Sarah Lawson reviews a debut novel by Shanta Acharya which deals engagingly and touchingly with a young woman’s hopes and disappointments in India during the 1960s.
Alan Ayckbourn has always had a fascination with the mechanics of things. His plays, as a colleague once wrote, often resemble the internal intricacies of a Swiss watch. He just likes winding things up, seeing how far he can push dramatic possibilities and the occurrence of things happening simultaneously.
Willy Loman is to 20th century drama what Lear is to classical theatre. A titanic figure, he’s one of Arthur Miller’s greatest tragic creations. An achingly desolate symbol of the American dream gone sour, he stands, like Lear, as one of the summits of an actor’s career.
An exhibition of the extraordinary output of France’s Henri Cartier-Bresson, hailed as the founder of photojournalism and “the eye of the century”. That is true in the fullest sense of the words, given his exceptional ability to see the telling detail, or, in his own words, to seize the fact related to “the deep reality”.
Paul McLoughlin finds an appropriately lyrical way to show his appreciation of a new collection by Richard Kell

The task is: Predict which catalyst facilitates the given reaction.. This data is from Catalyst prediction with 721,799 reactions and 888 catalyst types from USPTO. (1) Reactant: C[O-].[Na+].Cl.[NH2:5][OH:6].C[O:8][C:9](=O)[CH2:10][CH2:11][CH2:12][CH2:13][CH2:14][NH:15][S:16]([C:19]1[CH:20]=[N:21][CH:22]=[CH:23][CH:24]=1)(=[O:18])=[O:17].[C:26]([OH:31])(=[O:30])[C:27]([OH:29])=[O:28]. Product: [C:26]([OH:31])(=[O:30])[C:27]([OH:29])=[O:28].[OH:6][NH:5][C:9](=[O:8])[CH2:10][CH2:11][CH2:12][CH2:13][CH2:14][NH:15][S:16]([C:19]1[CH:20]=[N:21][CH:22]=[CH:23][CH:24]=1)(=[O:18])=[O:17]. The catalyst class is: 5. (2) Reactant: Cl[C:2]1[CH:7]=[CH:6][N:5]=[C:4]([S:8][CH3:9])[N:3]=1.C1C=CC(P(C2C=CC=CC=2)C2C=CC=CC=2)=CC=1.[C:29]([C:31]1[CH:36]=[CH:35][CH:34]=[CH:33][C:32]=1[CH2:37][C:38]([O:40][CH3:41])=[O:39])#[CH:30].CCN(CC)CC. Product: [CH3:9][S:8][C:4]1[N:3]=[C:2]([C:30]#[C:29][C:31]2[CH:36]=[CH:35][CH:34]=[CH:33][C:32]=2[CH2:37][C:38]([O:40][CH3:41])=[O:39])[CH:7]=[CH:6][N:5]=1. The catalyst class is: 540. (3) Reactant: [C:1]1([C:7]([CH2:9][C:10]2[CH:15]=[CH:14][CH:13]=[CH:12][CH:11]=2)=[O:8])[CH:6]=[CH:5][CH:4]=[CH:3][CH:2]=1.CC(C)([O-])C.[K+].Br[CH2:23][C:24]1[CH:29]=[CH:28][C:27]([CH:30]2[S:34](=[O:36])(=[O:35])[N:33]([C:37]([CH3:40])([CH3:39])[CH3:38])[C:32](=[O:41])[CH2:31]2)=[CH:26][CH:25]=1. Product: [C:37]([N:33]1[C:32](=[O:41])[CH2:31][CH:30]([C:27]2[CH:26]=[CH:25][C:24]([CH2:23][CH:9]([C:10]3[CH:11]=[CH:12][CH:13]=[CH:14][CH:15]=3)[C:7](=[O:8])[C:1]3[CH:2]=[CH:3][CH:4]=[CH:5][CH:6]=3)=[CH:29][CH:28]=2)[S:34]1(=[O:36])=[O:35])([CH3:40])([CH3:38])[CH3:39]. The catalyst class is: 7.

Michael Bartholomew-Biggs finds Joël Dicker’s weighty novel to be a good solid, holiday read .
Three women are Joan. All trying to save history from itself. This is a highly physical, darkly funny and entrancing work of theatre.
Matchbox Theatre – An Evening of Short Entertainments (Hampstead Theatre, London) – review by Carole Woddis.
In his own elegant way, Michael Frayn has gone about his career questioning, pilloring and turning the chattering classes, the intelligentsia and middle class mores generally on their heads whilst celebrating them and theatre itself with rare, witty intelligence.
Emma Lee admires Mandy Kahn’s debut collection for its spare evocative lyrics
David Cooke gives an appreciative overview of a comprehensive new anthology of Russian poetry
Ask most people to name something beginning with ‘x’ and they will likely say ‘X-Box’, ‘X-Factor’ or ‘xylophone’. Far fewer will think of ‘xenophobia’. This is a sad reflection of an oversimplification that has crept into our political discourse.
I Wish To Die Singing – Voices from the Armenian Genocide (Finborough Theatre, London) – review by Carole Woddis.
It must be an irony lost on few immediately involved that along with the panoply of remembrances around the Gallipoli centenary at the weekend, April 24, 2015 also marked the `anniversary’ of the slaughter of innocents that has come to be known as the Armenian genocide.